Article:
## 1. IntroductionThe interpretation of radio-polarization data of spiral galaxies reveals the existence of large-scale magnetic fields with very special properties. Their explanation is of high interest because galaxies are the only astrophysical configurations with observable internal flow systems - in basic contrast to stars and planets whose magnetism therefore needs a more speculative theory for explanation. In all cases very similar versions of the theory of turbulent dynamos have been developed but the results are not without difficulties. In particular, there is little success to understand the relation between the considered flow field and the associated -effect. The observed butterfly diagram of the solar activity seems to indicate a very small in the solar convection zone but the application of the widely accepted mixing-length theory does not comply. On the other hand, the observed grand design of most of the known galactic magnetic fields requires a very small inducing role of the galactic differential rotation, or - with other words - a relatively large -effect. In the present paper, therefore, we present computations of the induction equation without dynamo terms, i.e. without alpha-effect. The fields are thus considered as generally decaying but with an unknown decay rate. While the galactic differential rotation always amplifies the magnetic fields, the interstellar turbulence will destroy them. The latter, however, is nonlinearly quenched by the magnetic field itself and its electromotive force (EMF) possesses a complex tensorial structure. It is thus not trivial to compute the resulting fields in order to compare them with the observations. The computations are performed in order to gain some insight into the field amplification caused by differential rotation, the lifetime of the magnetic field in the considered nonaxisymmetric geometry and also the existence of periods with the observed large values of both the magnetic amplitude and the pitch angles. The key properties of the galactic large-scale magnetic field pattern are: - [1.] Field amplitude is several G but not exceeding 10 G.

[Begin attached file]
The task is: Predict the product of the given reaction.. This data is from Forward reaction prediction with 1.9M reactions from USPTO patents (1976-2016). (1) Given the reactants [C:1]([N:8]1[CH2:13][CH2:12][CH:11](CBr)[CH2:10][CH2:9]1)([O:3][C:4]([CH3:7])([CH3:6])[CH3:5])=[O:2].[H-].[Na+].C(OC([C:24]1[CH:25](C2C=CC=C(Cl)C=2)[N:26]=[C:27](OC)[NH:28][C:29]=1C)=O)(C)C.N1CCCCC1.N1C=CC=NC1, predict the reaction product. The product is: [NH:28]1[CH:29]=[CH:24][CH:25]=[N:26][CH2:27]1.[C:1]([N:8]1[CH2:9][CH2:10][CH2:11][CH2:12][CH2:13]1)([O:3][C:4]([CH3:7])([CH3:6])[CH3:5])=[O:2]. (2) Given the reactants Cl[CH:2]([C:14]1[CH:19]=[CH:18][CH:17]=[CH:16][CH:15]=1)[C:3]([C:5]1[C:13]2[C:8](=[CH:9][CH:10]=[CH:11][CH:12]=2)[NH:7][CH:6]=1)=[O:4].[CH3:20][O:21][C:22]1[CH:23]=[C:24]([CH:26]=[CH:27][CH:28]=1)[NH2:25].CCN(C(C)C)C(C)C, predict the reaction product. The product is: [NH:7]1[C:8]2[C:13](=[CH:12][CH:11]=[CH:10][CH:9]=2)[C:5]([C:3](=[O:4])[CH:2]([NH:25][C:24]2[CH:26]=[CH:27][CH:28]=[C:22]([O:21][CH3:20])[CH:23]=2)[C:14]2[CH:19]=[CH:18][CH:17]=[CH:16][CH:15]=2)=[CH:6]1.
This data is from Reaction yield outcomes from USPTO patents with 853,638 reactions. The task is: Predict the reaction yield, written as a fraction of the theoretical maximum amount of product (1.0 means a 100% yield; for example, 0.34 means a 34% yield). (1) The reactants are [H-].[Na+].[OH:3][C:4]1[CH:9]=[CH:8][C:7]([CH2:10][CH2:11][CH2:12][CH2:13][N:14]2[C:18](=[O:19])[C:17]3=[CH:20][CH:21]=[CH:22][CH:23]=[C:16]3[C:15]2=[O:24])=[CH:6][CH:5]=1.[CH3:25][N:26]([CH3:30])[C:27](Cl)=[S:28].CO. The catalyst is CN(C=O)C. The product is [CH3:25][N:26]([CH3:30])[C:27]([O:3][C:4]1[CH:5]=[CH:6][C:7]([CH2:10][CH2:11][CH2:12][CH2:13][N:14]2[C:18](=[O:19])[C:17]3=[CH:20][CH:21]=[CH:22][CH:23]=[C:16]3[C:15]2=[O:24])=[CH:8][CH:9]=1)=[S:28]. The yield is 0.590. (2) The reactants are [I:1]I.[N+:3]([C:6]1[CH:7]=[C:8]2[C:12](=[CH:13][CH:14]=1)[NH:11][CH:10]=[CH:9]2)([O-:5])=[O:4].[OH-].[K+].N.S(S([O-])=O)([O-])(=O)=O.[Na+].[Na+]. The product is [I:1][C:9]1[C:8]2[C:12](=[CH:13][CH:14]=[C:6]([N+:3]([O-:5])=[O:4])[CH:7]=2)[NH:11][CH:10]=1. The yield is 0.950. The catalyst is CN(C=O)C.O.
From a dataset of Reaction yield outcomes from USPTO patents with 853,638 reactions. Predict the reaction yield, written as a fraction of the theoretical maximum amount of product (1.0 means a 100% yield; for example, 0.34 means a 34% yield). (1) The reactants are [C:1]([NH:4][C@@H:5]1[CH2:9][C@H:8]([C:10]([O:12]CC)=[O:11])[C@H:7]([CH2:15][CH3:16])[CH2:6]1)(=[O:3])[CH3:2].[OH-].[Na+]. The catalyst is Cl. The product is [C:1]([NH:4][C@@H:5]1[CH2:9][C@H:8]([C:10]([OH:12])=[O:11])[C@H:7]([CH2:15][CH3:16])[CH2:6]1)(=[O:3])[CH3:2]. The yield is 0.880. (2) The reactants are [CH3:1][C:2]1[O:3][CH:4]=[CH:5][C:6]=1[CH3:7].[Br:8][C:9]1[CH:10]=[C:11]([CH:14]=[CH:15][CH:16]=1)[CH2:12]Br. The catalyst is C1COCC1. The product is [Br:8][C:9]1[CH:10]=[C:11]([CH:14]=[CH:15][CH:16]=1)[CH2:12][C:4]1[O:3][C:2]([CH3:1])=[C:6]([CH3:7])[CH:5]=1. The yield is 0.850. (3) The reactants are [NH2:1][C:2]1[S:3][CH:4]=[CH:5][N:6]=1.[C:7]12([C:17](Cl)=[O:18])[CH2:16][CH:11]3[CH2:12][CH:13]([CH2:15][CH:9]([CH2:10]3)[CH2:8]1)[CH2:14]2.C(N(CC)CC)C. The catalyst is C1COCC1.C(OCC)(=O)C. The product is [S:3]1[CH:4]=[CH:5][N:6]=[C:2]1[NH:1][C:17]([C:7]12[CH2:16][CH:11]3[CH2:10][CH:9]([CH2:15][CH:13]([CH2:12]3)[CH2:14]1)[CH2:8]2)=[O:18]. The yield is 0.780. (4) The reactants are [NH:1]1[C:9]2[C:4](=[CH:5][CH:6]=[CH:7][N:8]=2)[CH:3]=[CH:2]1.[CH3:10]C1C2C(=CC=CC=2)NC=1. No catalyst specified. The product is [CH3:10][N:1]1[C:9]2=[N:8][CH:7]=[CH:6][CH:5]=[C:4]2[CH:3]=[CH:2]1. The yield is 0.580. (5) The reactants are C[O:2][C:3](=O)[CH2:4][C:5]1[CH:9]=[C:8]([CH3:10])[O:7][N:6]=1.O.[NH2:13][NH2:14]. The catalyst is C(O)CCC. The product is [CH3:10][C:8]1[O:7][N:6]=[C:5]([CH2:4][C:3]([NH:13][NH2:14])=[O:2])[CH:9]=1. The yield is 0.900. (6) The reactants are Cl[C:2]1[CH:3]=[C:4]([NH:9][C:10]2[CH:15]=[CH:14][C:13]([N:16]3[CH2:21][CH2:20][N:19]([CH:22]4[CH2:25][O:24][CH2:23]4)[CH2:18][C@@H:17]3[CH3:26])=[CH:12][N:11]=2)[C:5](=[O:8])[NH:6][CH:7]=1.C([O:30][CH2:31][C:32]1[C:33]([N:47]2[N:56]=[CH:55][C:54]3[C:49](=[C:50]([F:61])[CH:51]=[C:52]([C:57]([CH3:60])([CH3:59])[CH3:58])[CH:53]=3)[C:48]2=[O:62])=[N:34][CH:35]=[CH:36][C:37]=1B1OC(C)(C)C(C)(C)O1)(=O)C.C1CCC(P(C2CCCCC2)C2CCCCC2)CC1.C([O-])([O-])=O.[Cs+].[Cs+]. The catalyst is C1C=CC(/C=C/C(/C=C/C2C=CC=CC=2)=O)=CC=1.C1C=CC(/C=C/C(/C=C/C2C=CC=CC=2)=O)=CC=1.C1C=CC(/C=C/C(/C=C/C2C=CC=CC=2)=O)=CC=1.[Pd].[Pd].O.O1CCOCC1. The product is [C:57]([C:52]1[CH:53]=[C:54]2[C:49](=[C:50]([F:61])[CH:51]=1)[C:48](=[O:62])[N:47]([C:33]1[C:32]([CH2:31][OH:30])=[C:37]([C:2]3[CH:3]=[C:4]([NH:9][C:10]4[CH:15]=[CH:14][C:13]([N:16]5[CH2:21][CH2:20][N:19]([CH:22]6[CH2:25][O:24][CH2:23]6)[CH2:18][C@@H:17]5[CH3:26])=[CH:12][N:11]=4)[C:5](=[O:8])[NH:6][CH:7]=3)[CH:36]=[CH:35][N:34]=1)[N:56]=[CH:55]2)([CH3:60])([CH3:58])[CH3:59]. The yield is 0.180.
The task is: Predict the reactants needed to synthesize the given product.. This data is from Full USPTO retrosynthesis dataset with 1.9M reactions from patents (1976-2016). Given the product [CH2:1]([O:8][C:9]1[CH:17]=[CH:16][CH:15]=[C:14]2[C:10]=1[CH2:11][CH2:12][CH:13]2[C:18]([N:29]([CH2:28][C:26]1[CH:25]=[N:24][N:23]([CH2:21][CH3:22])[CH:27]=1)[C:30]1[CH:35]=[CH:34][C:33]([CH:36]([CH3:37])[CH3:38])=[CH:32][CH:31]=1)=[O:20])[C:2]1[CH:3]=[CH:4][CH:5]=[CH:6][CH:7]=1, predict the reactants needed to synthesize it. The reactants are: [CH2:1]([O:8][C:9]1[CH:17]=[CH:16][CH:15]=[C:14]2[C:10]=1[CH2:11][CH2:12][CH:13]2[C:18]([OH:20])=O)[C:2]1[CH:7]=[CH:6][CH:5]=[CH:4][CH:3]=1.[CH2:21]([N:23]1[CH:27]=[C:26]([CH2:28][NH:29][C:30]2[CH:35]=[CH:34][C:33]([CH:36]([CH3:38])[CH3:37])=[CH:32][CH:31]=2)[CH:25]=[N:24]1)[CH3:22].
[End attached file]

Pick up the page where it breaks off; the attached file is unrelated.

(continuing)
- 2. Field lines have pitch angles up to 35 .
- 3. Fields often exhibit a clear azimuthal modulation.
In the following these topics are discussed in more detail, in particular in relation to the theoretical concepts strengthened or weakened by them. ## 1.1. Field strengthThe observed magnetic field energy is of order of the energy of the interstellar turbulence. The equipartition field strength with density of order g/cm ## 1.2. Pitch anglesThe pitch angles reflect the ratio of the radial and the toroidal
magnetic field strengths. Dynamos of
-type are characterized by very small pitch
angles, e.g. 0.001 for the sun. For galaxies
pitch angles of 10-35 deg are reported. They are always decreasing
outwards (Beck 1993). Such observed values indicate that the
differential rotation in galaxies (basically )
does ## 1.3. NonaxisymmetryFor at least one case (M81) there is a clear bisymmetric azimuthal
structure so that in one magnetic arm the field spirals into the
center and the other one magnetically spirals outwards. It is not
trivial to explain such asymmetry of type BSS (i.e. Of special interest is the case of NGC 6946 possessing pitch angles
between 20 and 30 . As Beck
& Hoernes (1996) report, the large-scale magnetic fields are
It is a nonaxisymmetry without reversal of the magnetic polarity
(ASS, © European Southern Observatory (ESO) 1998 Online publication: December 16, 1997 |